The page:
Journal of Laboratory Physicians
Home About us Ahead of print Current issue Back issues Subscribe Instructions Contact Login 
Wide layoutNarrow layoutPrint this page  Email this page Bookmark this page Small font size Default font size Increase font size 
 


 
LETTER TO EDITOR
Year : 2009  |  Volume : 1  |  Issue : 2  |  Page : 82-83 Table of Contents   

Submucous lipoma of sigmoid colon: A rare entity


Department of Pathology, Sri Venkateswara Institute of Medical Sciences, Tirupati - 517 507, India

Date of Web Publication5-Feb-2010

Correspondence Address:
Kinnera Vijay Sreedhar Babu
Department of Pathology, Sri Venkateswara Institute of Medical Sciences, Tirupati - 517 507
India
Login to access the Email id

Source of Support: None, Conflict of Interest: None


DOI: 10.4103/0974-2727.59706

Rights and Permissions

How to cite this article:
Sreedhar Babu KV, Chowhan AK, Yootla M, Reddy MK. Submucous lipoma of sigmoid colon: A rare entity. J Lab Physicians 2009;1:82-3

How to cite this URL:
Sreedhar Babu KV, Chowhan AK, Yootla M, Reddy MK. Submucous lipoma of sigmoid colon: A rare entity. J Lab Physicians [serial online] 2009 [cited 2018 Dec 11];1:82-3. Available from: http://www.jlponline.org/text.asp?2009/1/2/82/59706

Sir,

Lipoma of colon is a rare entity. So far to best of our knowledge, only 254 cases have been reported in the literature. [1] It may be asymptomatic to mildly symptomatic depending upon the size of the lesion (larger than 20 mm). [2] Though the diagnosis can be made easily at surgery or autopsy, but before that it may lead to many differential diagnostic problems, such as polypoidal carcinoma. We report a case of submucous lipoma sigmoid colon in a woman who underwent left hemicolectomy with clinical suspicion of malignancy.

A 45-year-old female presented with abdominal pain and constipation since 20 days. Abdominal examination has not revealed any organomegaly. As anorectal digital examination and proctoscopy have not revealed any significant findings, colonoscopy was then performed to find out a large polypoidal growth proximal to the sigmoid flexure nearly obstructing the lumen [Figure 1]. There is ulceration of the overlying mucosa, which has raised the clinical suspicion of polypoidal Adenocarcinoma of sigmoid colon. The patient subsequently underwent left hemicolectomy.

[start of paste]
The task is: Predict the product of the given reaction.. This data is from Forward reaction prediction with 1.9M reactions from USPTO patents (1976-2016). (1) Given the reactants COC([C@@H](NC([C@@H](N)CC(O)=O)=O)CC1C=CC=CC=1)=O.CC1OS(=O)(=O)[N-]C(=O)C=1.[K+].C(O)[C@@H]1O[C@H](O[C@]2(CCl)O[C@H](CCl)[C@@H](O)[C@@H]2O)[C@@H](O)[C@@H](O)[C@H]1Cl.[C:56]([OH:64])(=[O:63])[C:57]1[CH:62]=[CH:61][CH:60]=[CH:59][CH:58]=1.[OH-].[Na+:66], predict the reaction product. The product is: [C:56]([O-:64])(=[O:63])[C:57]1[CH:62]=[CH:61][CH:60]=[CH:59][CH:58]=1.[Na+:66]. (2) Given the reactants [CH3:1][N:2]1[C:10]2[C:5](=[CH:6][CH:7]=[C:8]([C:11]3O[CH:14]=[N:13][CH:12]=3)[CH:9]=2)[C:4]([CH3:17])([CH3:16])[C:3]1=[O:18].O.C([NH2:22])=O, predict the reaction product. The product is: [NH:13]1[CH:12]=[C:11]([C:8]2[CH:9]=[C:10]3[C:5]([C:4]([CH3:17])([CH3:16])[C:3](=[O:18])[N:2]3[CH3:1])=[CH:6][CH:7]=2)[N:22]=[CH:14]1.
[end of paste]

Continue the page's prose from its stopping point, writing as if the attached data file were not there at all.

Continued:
The resected segment of sigmoid colon (30 cm in length) has revealed the presence of a smooth, ovoid, slightly firm, polypoidal, submucous tumor of 45 x 35 x 30 mm 3 in size with mucosal surface ulceration; the cut surface of which is lobular, yellowish, and greasy [Figure 2].

Microscopy revealed lobules of adipocytes with little intervening fibro collagen, beneath the ulcerated mucosa and florid fibroblastic and vascular proliferation in the stalk of lesion. The smooth muscle fibres were pushed to the periphery forming a capsule along with fibrous tissue [Figure 3]. The diagnosis of submucous lipoma of colon was made.

Submucous lipomas of colon are extremely rare, with a reported incidence of approximately 0.26%, [3] described initially by Bauer in 1757. They are more frequently seen in the large than in the small intestine and are common in the right accounting for nearly 90% of the cases than in the left colon. The present case is a lipoma of the left colon which is a rare entity. The histogenesis of colonic lipoma is unclear. Majority of the patients are asymptomatic but some may experience abdominal pain, constipation, and malena. The episode of intussusception or intestinal obstruction can also be seen in the patients with a larger lipoma. [4] Sometimes they can also be the source of massive lower gastrointestinal bleeding. Most of the cases are diagnosed only after resection; however, occasionally the diagnosis can be made from a deeper biopsy, with the development of colonoscopy, barium enema, and computed tomography (CT) scan. Some characteristic findings of colon lipomas are useful in making diagnosis, even there is a case report that colon lipoma was correctly diagnosed by sonography. [5] If the preoperative diagnosis of colonic lipoma can be made with precision, extent of surgery may be appropriately limited and unnecessary hemicolectomies can be avoided.

 
   References Top

1.Hayes HT, Burr HB, Melton WT. Submucous lipoma of the colon. Review of the literature and report of four cases. Dis Colon Rectum 1960;3:145-8.  Back to cited text no. 1      
2.Rogy MA, Mirza D, Berlakovich G, Winkelbauer F, Rauhs R. Submucous large bowel lipomas - presentation and management. An 18 year study. Eur J surg 1991;157:51-5.  Back to cited text no. 2      
3.Notaro JR, Masser PA. Annular colon lipoma; a case report and review of the literature. Surgery 1991;110:570-2.  Back to cited text no. 3  [PUBMED]    
4.Kabaalioglu A, Gelen T, Aktan S, Kesici A, Bircan O, Lüleci E. Acute colonic obstruction caused by intussusception and extrusion of a sigmoid lipoma through the anus after barium enema. Abdom Imaging 1997;22:389-91.  Back to cited text no. 4      
5.Alkim C, Sasmaz N, Alkim H, Caglikulekci M, Turhan N. Sonographic findings in intussusception caused by a lipoma in the muscular layer of the colon. J Clin Ultrasound 2001;29:298-301.  Back to cited text no. 5      


    Figures

  [Figure 1], [Figure 2], [Figure 3]



 

Top
 
  Search
 
  
    Access Statistics
    Email Alert *
    Add to My List *
* Registration required (free)  

 
  In this article
    References
    Article Figures

 Article Access Statistics
    Viewed1897    
    Printed158    
    Emailed0    
    PDF Downloaded132    
    Comments [Add]    

Recommend this journal